With the United Stated national debt soaring over $13 trillion dollars, many Americans are concerned about the country’s long-term debt problems. In order to decrease the national deficit, the government needs to operate with a budget surplus. For the past 10 years, the federal government’s budget has continually operated at a deficit. As the deficit continues to grow annually, the United States plunges deeper and deeper into debt. Our current method of trying to grow our economy out of debt is not working. Now, let’s take a look at two frequently discussed ways to reduce our growing deficit:
Should the government increase federal taxes?
According to the United States National Debt Clock website, each citizen’s share of the deficit is $42,268.79. In 2009 the government took in about $2.1 trillion dollars in taxes. This is a significant amount of income until you notice that government expenditures total almost $3.6 trillion. This led to a budget shortfall of about $1.5 trillion dollars. One of the methods to close this shortfall being considered is to increase federal taxes.
The goal of raising taxes would be to increase government tax receipts. Income taxes, corporate taxes, and capital gains taxes could be raised. The current highest marginal tax rate in the U.S. is 35%. Over the past year there have been vigorous debates over increasing income taxes on the wealthy. There haves also been debates about adding a value-added tax or a national sales tax. Other proposals being considered are eliminating estate taxes and other tax breaks with the aim of increasing federal income.
Should we decrease entitlement spending?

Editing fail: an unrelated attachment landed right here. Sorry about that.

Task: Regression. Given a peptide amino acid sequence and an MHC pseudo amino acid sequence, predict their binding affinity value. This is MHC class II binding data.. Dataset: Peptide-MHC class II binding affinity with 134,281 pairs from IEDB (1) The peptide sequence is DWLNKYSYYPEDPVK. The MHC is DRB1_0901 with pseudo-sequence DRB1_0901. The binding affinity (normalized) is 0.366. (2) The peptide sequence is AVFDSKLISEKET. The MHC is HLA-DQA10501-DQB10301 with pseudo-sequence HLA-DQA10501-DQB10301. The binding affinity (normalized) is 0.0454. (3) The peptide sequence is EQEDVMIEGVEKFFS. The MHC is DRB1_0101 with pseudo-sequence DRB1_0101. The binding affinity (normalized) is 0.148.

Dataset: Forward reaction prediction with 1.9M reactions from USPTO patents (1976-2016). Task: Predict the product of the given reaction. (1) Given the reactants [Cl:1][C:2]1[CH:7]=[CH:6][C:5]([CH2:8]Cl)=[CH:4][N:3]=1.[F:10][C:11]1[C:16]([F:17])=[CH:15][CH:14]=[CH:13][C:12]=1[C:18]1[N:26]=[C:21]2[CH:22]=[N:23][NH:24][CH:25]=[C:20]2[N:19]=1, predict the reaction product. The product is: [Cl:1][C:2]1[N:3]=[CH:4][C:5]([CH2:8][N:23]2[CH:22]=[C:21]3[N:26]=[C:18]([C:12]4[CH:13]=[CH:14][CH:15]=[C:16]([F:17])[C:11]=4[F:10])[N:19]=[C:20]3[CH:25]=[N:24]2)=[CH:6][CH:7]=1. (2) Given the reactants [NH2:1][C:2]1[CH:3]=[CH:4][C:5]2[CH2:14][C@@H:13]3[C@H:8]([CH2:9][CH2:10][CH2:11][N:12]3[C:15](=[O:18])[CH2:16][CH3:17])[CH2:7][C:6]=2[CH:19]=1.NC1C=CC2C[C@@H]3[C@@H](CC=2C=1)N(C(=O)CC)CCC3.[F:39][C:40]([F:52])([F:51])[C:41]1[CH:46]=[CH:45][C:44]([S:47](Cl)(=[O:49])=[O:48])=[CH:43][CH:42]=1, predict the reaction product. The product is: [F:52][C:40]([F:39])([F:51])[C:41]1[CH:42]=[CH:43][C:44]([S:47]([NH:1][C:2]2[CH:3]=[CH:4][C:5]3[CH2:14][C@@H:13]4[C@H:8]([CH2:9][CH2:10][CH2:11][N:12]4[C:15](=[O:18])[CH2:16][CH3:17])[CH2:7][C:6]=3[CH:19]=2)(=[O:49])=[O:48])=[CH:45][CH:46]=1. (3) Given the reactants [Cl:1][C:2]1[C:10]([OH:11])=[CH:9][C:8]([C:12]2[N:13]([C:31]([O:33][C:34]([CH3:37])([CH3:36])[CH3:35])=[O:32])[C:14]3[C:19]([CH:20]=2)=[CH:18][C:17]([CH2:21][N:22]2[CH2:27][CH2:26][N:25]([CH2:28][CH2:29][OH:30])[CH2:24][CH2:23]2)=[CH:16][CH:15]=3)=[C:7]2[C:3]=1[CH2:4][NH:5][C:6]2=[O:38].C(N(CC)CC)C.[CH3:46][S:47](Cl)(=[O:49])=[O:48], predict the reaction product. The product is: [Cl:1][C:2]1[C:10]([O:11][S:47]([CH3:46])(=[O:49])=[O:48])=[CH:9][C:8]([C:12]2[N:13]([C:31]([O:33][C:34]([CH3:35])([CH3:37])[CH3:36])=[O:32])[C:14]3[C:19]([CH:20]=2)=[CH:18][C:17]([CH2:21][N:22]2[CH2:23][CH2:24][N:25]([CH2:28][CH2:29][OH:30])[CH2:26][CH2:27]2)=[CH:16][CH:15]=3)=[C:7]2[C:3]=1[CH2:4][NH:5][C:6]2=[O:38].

The other alternative often discussed is to decrease entitlement spending and other government program. Entitlement spending is money used to fund programs like Social Security, Medicare and Medicaid. In addition, the largest portion of the federal government’s budget is spent on defense spending. The problem is that spending on these programs is growing at a greater rate than the U.S. economy. This means that the income generated from tax deposits cannot keep pace with the spending on these programs.
Proposals being discussed to limit spending are placing caps on the amounts that can be spent on any government program. This would force programs to make cuts since they cannot exceed the caps. There have also been talks about restricting the growth of every government program to the rate of inflation. That way wages would have a better chance of keeping pace with spending.
The big problem with fixing the debt crisis is that the majority of Americans do not want to eliminate certain spending programs or pay higher taxes. So, the deficit just continues to grow. There is no easy solution to the budgetary problems in the United States. Hard choices will need to be made and it will take some outside-the-box thinking to develop solutions. I think it will take a hybrid approach if we want to seriously eradicate the deficit. I am by no means an advocate for higher taxes but would not be opposed to a modest tax on consumption paired with spending cuts to lower the deficit. It would have to be specifically stated that any money raised from any tax increase or spending cut would have to be used towards eliminating the deficit. Hopefully that will help to lower our deficit for the first time in almost a decade.
How would you fix the US national debt? What do you think is the best solution?
(Photo credit: Kevin Krejci)